My mother died when she was forty-six years old. That was in 1950. A
year before I had got acquainted with my life partner. First it was
a friendship and a very close relationship to a person who was much
older than I was. Wherever I was on earth, she was the central point
from which I took everything. I always knew: this person is there for
me one hundred percent if things get difficult. I only had to think
of her, I didn't even have to visit her, and everything was already
in order. Now too I live with that person. If I have problems I ask:
what would you do? By that I'm held back from disgusting things which
one might still commit at an older age, because everything is possible.
She is the one keeping me from doing certain things, teaching me discipline,
but also the one opening the world to me.
AS: Have you been content with your life at some moment in that
TB: I have never been content with my life. But I always felt a
great need to be protected. I found that protection with my friend.
She always got me working. She was happy when she saw that I was doing
something. That was great. We traveled together. I carried her heavy
bags, but I got to know a lot. As far as one is able to say so of oneself,
it's always not very much, almost nothing. For me it was everything.
When I was nineteen she showed Sicily to me, the place where Pirandello
lived. She wasn't eager to stuff a lot of learning into me. It just
happened. We stayed in Rome, in Split -- but then the journeys more
and more often changed into inner journeys. We were somewhere in the
country where one lives very simply. Where at night it snowed in onto
the bed. There was the tendency to simplicity. The cows lived right
beside us, we ate our soup and had a lot of books with us.
AS: Have you accepted your existence as a writer?
TB: Well, one wants to get better at writing, because otherwise
you become crazy. That happens when you get older. The composition should
always get more concise. I always tried to do something better when
going on. To take the next step depend on the one before. Of course
one always has the same theme. Everyone has his theme. He should move
around in that theme. Then he does it well. There were many ideas. Maybe
one wants to become monk, or work on the railroad, or cut wood. One
wants to belong to the very simple people. That's of course a mistake,
because you do not belong. If one is like I am something like that is
of course impossible, one cannot be a monk or work on the railroad.
I was always a loner. Despite that one strong relationship I was always
alone. At the beginning of course I thought I had to go somewhere and
join in the conversation.
But since almost a quarter of a century ago I haven't hadcontact with
any other writers.
AS: One of your central themes is music. What does music mean to
TB: When I was young I studied music. It had pursued me since my
childhood. Although I loved music it was like being hunted, chased.
I only studied to be together with people of my age. And the reason
was this older person. With my colleagues at the Mozarteum I played
music, sang, performed. Then music was no longer possible because it
wasn't possible physically. You can only make music if you are together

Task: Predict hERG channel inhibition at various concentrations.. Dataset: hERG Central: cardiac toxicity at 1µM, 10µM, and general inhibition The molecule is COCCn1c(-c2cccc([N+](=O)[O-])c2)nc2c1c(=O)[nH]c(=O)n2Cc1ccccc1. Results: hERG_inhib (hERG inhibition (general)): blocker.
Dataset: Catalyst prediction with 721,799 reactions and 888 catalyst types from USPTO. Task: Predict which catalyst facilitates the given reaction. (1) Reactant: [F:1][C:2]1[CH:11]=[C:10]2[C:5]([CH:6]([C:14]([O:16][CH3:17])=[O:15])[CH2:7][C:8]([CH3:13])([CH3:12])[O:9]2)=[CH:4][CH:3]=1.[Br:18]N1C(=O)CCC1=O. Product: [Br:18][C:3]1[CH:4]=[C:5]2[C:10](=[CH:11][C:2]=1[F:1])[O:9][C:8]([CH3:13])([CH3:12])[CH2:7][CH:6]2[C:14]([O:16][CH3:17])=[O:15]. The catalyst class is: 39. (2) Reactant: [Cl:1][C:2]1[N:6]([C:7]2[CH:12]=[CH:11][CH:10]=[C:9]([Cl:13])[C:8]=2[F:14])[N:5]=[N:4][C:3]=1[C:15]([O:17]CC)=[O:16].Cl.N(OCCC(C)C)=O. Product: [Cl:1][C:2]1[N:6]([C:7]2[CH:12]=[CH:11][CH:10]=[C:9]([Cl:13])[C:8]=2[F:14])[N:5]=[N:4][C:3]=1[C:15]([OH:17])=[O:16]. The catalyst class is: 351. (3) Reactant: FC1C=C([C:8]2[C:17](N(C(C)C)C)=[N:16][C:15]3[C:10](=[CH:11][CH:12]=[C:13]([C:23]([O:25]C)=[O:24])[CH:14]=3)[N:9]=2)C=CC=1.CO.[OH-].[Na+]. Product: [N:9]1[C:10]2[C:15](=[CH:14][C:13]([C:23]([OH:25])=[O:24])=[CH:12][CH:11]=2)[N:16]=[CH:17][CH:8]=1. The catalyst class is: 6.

with people all the time. As I didn't want that, that was that.
AS: Your invectives, attacks against the government, the church,
are very harsh at times. Catholicism is described as "destroyer,
frightener, character destroyer of a child's soul" in Extinction.Your
country Austria has become to you "an unscrupulous business where
all that is done is bargaining and swindling." Do you write this
out of some kind of universal hatred?
TB: I love Austria. I cannot deny that. The construction of government
and church -- that's the terrible thing, you can only hate that. I think
all countries and religions you know well are similarly disgusting.
After some time you see that the constructions are all the same, dictatorship
or democracy -- for the individual all is disgusting to the same degree.
At least when you look close.
AS: Isn't it important to you to be accepted as a writer in your
TB: The human being naturally longs for love, from the beginning.
Love the world has to give. If one does not get it the others can say
a hundred times that you are cold and don't see and hear that. It's
very hard for you. But it's also part of life, you cannot escape from
it. If you call into a forest the echo comes back. Basically one loves
hatred after all.
AS: Is it correct that first of all you begin with a blank slate
in your books? You seem to settle up with certain people. Do you have
to pay for it?
TB: Yes. Sometimes it's almost unbearable. Yesterday a woman almost
jumped at me when I was in town. She screamed: "If you go on like
this you are going to end up in a slow and horrible death!" You
cannot do anything against such things. Or you are sitting on a park
bench and all of a sudden you are hit from behind, you give a start
and hear someone shout: "Just go on like that!" One causes
all that oneself. But one didn't expect it. In Ohlsdorf, my real residence,
I can hardly live any more. The attacks from all sides are unbearable.
But praise is equally terrible, hypocritical, untruthful, and egoistic.
People get nasty when I don't open at once, they break the windows.
First they knock, then they shout, then they scream, then they break
the window. Then the engines of their cars roar, then they are gone.
Twenty-two years ago I was so stupid and made my address known, now